I wrote this about four years ago on a different blog while I was living in Japan. I'm now reading another book by the same author, but wrestling with the same things. I would like to say that my spelling, grammar, and logic improved in the past four years...but they haven't. Here's the post:
A Pagan Greek Ethos Continued
I am in the computer lab at school and I do not have the book with me, so I will have to do most of this from memory. I fear that a good night's rest did not make me more articulate. Here goes.
Cahill writes about Greek Culture and how it effected Western Civilization. He uses Homer's poems The Iliad and The Odyssey as a frame work to make his observations. He spends the first portion of the book writing about The Greek Warrior. He toys around with another historian's ideas about war. I fail to remember his name at the moment, but it is more important that America's Vice President quotes this historian a lot.
This influential historian writes that America should not let its Judeo-Christian roots constrain it anymore. He says that War is inevitable and that we should further our country's interests even at the cost of others...through military conquest. That is the pagan Greek ethos and a scary thought. Cahill does not subscribe to it. He critiques militarism in the context of Greek conquest and our current war on terror.
He uses the Greeks as a starting point because they of course are not the first to engage in military conquest, but they were influential on people like Alexander the great. Cahill suggests that militarism might be at the end of its effectiveness. In the days of Greece, the bigger forces always won. That paradigm usually proved true down through history, with few exceptions (Vietnam, Little Big Horn, Thermopile).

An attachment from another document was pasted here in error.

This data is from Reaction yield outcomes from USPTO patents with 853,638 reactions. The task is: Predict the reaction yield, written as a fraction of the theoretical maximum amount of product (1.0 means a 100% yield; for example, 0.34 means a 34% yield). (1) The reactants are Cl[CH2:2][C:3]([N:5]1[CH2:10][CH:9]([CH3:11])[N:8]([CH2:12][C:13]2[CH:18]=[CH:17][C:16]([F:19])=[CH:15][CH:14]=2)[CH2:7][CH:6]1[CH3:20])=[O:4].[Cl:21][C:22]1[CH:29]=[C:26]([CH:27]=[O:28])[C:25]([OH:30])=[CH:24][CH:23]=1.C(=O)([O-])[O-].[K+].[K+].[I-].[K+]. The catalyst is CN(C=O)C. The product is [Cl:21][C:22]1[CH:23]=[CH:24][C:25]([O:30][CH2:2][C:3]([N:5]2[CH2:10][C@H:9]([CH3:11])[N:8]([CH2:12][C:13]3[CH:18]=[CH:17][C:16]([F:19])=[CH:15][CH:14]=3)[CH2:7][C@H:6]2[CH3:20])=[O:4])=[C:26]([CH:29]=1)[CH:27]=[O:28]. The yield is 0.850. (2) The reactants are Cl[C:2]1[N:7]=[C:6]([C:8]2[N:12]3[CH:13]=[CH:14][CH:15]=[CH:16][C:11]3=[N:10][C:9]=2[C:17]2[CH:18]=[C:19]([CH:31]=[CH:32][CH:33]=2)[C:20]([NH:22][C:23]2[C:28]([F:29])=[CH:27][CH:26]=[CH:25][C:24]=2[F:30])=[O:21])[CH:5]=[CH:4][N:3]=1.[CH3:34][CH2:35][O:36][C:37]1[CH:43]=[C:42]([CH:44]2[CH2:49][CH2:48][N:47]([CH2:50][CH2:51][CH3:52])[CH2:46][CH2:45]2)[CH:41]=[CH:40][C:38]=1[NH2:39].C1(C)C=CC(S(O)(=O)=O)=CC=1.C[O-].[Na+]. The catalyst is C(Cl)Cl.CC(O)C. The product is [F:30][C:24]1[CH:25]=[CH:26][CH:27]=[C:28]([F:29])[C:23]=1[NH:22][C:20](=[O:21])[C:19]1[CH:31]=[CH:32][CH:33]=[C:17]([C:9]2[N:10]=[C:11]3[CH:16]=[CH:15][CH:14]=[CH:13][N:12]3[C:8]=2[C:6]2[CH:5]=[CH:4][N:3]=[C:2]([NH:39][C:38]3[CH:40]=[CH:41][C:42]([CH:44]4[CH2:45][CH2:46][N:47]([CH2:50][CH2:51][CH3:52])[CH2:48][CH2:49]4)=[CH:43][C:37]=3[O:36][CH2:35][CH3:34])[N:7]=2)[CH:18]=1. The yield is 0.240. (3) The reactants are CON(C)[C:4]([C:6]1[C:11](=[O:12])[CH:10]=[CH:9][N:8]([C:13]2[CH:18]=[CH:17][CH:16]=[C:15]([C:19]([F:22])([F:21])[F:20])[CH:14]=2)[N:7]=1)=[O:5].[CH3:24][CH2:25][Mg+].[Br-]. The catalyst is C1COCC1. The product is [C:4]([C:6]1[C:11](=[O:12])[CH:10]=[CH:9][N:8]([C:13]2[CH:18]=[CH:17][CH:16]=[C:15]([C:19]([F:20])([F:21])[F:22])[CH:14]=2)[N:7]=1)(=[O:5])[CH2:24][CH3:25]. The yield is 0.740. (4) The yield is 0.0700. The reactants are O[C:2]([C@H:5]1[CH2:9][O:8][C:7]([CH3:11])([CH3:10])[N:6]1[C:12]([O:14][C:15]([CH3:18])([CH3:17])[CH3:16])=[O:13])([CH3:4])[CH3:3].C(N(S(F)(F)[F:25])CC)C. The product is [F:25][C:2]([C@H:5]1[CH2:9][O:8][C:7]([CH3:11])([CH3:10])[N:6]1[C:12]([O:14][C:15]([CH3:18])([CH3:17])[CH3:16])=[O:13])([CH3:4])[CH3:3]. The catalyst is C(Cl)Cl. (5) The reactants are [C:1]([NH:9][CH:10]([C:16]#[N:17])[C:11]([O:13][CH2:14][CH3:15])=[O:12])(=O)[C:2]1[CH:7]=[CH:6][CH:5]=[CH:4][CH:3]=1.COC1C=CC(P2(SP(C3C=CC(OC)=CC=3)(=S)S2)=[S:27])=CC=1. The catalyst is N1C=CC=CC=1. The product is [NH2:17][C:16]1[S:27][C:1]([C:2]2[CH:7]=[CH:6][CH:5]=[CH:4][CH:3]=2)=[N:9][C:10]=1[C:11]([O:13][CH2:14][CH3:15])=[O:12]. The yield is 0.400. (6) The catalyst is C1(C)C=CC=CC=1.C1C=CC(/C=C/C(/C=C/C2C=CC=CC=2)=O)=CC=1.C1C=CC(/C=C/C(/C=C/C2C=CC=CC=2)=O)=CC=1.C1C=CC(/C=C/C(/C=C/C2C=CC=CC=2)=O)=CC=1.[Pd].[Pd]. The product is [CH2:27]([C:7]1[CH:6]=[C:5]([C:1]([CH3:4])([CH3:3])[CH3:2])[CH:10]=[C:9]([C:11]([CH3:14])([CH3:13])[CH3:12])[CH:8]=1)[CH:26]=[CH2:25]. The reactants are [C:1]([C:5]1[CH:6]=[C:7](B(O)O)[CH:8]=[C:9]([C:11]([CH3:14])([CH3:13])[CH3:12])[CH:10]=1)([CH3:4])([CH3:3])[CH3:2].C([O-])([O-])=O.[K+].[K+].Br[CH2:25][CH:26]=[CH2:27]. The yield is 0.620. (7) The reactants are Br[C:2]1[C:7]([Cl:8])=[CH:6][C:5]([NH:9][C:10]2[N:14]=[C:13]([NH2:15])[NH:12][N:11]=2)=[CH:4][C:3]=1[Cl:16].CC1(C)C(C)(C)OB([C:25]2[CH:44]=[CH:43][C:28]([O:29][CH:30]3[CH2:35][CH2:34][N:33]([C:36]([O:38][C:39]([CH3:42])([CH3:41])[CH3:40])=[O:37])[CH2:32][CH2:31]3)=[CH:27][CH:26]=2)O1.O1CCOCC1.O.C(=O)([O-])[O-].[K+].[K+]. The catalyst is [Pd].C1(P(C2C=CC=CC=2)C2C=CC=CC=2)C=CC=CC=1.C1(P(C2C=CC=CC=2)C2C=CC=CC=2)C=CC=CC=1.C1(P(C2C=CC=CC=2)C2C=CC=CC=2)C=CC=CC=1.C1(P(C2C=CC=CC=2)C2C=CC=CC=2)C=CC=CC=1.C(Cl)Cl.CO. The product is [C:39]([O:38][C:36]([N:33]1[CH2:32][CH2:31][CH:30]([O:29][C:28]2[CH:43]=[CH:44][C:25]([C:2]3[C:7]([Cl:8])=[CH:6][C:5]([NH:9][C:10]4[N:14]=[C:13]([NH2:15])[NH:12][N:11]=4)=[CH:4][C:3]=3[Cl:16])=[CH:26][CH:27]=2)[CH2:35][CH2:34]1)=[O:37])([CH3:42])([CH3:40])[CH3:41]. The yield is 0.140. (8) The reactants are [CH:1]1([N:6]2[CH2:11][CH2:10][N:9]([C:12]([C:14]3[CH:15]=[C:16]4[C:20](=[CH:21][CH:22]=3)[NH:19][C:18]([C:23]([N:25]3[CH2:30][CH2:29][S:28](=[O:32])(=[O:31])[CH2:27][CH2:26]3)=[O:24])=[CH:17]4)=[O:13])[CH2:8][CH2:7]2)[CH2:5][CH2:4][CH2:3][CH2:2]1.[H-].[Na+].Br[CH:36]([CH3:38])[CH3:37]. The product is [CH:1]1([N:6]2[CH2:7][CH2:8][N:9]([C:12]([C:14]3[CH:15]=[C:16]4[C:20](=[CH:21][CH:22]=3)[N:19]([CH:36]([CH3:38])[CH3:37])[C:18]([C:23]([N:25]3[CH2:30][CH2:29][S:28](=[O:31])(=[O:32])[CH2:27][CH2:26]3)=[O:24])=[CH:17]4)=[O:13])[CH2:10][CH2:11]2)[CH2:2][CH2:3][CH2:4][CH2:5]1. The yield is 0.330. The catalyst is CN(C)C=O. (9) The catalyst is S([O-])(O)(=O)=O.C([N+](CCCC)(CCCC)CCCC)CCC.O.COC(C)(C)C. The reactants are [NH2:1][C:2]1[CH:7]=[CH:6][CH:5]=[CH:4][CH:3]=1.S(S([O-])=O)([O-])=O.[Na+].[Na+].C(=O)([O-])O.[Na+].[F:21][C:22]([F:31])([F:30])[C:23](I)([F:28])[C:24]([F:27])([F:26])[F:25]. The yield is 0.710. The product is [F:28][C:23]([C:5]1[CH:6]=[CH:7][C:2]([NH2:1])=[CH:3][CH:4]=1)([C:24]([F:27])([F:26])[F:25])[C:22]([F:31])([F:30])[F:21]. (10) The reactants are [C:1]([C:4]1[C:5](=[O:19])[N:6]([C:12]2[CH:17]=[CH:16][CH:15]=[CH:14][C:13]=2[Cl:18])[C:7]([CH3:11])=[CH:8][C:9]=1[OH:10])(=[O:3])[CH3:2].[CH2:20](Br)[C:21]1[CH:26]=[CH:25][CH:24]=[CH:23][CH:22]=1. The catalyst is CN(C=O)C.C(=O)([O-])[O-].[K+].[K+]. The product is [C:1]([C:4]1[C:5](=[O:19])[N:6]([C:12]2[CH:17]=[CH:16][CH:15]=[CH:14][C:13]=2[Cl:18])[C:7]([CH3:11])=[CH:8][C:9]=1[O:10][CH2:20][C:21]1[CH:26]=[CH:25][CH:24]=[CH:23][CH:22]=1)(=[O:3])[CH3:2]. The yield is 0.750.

Cahill says that disaster lurks in every shadow. He boldly suggests that the war on terrorism should not be fought only with military might. He thinks the old problem of having an enemy requires a new solution. But I wonder if this 'new solution' is really new.
Isn't that what Paul was teaching in the Christian testament? Doesn't this idea seem familiar? Of course we should have a military, and of course we must stand up to oppression, but how easily we forget that our battle is not of this world. Our first struggle is not with "flesh and blood." Our first battle is spiritual in nature. Cahill's idea shouldn't have seemed so revolutionary to me, but it did.
Cahill also goes to great lengths to praise Homer for his generous portrayal of the Spartans-the sworn enemies of the Greeks- in his poem. We usually objectify our 'enemies' until they are just that...rotting corpses. Christ teaches a different way to think about who the enemy is.
America will always have enemies. People will always have enemies. I will always have enemies, but I am "under strict orders" to pray for people that make my life difficult. Anyone who claims to follow Jesus needs to go to their knees and pray good things on the people that make life difficult for them. Now more than ever, Christ followers need to step up in this area.
"How do you dismantle an atomic bomb? With love mate, with love."